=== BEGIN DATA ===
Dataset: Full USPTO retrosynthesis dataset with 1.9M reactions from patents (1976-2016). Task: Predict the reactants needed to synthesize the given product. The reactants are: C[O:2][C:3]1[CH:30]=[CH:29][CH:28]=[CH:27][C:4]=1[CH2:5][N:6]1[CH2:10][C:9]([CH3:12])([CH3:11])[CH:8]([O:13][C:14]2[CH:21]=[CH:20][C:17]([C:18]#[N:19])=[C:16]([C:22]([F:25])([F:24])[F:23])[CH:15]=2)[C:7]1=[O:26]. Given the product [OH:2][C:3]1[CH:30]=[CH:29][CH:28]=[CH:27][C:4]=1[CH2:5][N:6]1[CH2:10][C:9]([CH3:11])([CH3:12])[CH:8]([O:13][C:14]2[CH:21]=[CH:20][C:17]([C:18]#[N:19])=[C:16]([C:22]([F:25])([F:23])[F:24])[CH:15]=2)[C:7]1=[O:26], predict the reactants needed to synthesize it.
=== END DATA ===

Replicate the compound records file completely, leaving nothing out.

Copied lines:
Dataset: Full USPTO retrosynthesis dataset with 1.9M reactions from patents (1976-2016). Task: Predict the reactants needed to synthesize the given product. The reactants are: C[O:2][C:3]1[CH:30]=[CH:29][CH:28]=[CH:27][C:4]=1[CH2:5][N:6]1[CH2:10][C:9]([CH3:12])([CH3:11])[CH:8]([O:13][C:14]2[CH:21]=[CH:20][C:17]([C:18]#[N:19])=[C:16]([C:22]([F:25])([F:24])[F:23])[CH:15]=2)[C:7]1=[O:26]. Given the product [OH:2][C:3]1[CH:30]=[CH:29][CH:28]=[CH:27][C:4]=1[CH2:5][N:6]1[CH2:10][C:9]([CH3:11])([CH3:12])[CH:8]([O:13][C:14]2[CH:21]=[CH:20][C:17]([C:18]#[N:19])=[C:16]([C:22]([F:25])([F:23])[F:24])[CH:15]=2)[C:7]1=[O:26], predict the reactants needed to synthesize it.